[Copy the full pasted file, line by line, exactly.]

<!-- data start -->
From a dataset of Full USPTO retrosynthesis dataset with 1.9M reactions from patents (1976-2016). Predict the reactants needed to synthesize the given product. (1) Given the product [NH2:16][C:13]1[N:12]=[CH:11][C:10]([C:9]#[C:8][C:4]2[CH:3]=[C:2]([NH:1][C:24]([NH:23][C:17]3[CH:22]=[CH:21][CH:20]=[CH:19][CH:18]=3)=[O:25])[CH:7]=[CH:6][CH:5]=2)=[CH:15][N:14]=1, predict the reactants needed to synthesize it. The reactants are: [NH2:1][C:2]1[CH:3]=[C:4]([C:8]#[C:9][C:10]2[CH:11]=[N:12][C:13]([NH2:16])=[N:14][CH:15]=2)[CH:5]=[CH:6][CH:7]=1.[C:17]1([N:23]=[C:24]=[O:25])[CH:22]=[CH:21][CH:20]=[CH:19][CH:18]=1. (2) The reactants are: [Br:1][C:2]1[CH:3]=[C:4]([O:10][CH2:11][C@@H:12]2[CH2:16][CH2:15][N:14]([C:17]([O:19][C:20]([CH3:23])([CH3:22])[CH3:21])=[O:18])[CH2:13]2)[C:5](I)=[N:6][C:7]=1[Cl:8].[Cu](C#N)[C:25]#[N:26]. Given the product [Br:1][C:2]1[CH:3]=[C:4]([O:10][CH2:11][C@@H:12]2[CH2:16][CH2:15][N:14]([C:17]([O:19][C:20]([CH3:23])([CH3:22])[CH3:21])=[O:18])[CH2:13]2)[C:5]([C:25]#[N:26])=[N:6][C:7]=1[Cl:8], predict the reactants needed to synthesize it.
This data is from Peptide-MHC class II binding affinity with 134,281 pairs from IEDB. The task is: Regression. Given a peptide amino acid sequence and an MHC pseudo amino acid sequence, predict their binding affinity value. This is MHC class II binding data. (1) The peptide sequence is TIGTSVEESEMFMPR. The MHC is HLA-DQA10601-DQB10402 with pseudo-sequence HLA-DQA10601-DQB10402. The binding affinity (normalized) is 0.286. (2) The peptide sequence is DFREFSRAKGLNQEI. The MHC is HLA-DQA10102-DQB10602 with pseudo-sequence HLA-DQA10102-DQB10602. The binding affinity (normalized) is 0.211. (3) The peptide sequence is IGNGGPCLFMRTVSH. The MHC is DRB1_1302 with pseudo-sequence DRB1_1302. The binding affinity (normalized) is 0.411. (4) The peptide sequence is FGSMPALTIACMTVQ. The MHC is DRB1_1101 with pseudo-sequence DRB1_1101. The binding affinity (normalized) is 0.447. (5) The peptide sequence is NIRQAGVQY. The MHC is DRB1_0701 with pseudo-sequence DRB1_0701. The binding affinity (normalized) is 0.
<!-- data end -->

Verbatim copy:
From a dataset of Full USPTO retrosynthesis dataset with 1.9M reactions from patents (1976-2016). Predict the reactants needed to synthesize the given product. (1) Given the product [NH2:16][C:13]1[N:12]=[CH:11][C:10]([C:9]#[C:8][C:4]2[CH:3]=[C:2]([NH:1][C:24]([NH:23][C:17]3[CH:22]=[CH:21][CH:20]=[CH:19][CH:18]=3)=[O:25])[CH:7]=[CH:6][CH:5]=2)=[CH:15][N:14]=1, predict the reactants needed to synthesize it. The reactants are: [NH2:1][C:2]1[CH:3]=[C:4]([C:8]#[C:9][C:10]2[CH:11]=[N:12][C:13]([NH2:16])=[N:14][CH:15]=2)[CH:5]=[CH:6][CH:7]=1.[C:17]1([N:23]=[C:24]=[O:25])[CH:22]=[CH:21][CH:20]=[CH:19][CH:18]=1. (2) The reactants are: [Br:1][C:2]1[CH:3]=[C:4]([O:10][CH2:11][C@@H:12]2[CH2:16][CH2:15][N:14]([C:17]([O:19][C:20]([CH3:23])([CH3:22])[CH3:21])=[O:18])[CH2:13]2)[C:5](I)=[N:6][C:7]=1[Cl:8].[Cu](C#N)[C:25]#[N:26]. Given the product [Br:1][C:2]1[CH:3]=[C:4]([O:10][CH2:11][C@@H:12]2[CH2:16][CH2:15][N:14]([C:17]([O:19][C:20]([CH3:23])([CH3:22])[CH3:21])=[O:18])[CH2:13]2)[C:5]([C:25]#[N:26])=[N:6][C:7]=1[Cl:8], predict the reactants needed to synthesize it.
This data is from Peptide-MHC class II binding affinity with 134,281 pairs from IEDB. The task is: Regression. Given a peptide amino acid sequence and an MHC pseudo amino acid sequence, predict their binding affinity value. This is MHC class II binding data. (1) The peptide sequence is TIGTSVEESEMFMPR. The MHC is HLA-DQA10601-DQB10402 with pseudo-sequence HLA-DQA10601-DQB10402. The binding affinity (normalized) is 0.286. (2) The peptide sequence is DFREFSRAKGLNQEI. The MHC is HLA-DQA10102-DQB10602 with pseudo-sequence HLA-DQA10102-DQB10602. The binding affinity (normalized) is 0.211. (3) The peptide sequence is IGNGGPCLFMRTVSH. The MHC is DRB1_1302 with pseudo-sequence DRB1_1302. The binding affinity (normalized) is 0.411. (4) The peptide sequence is FGSMPALTIACMTVQ. The MHC is DRB1_1101 with pseudo-sequence DRB1_1101. The binding affinity (normalized) is 0.447. (5) The peptide sequence is NIRQAGVQY. The MHC is DRB1_0701 with pseudo-sequence DRB1_0701. The binding affinity (normalized) is 0.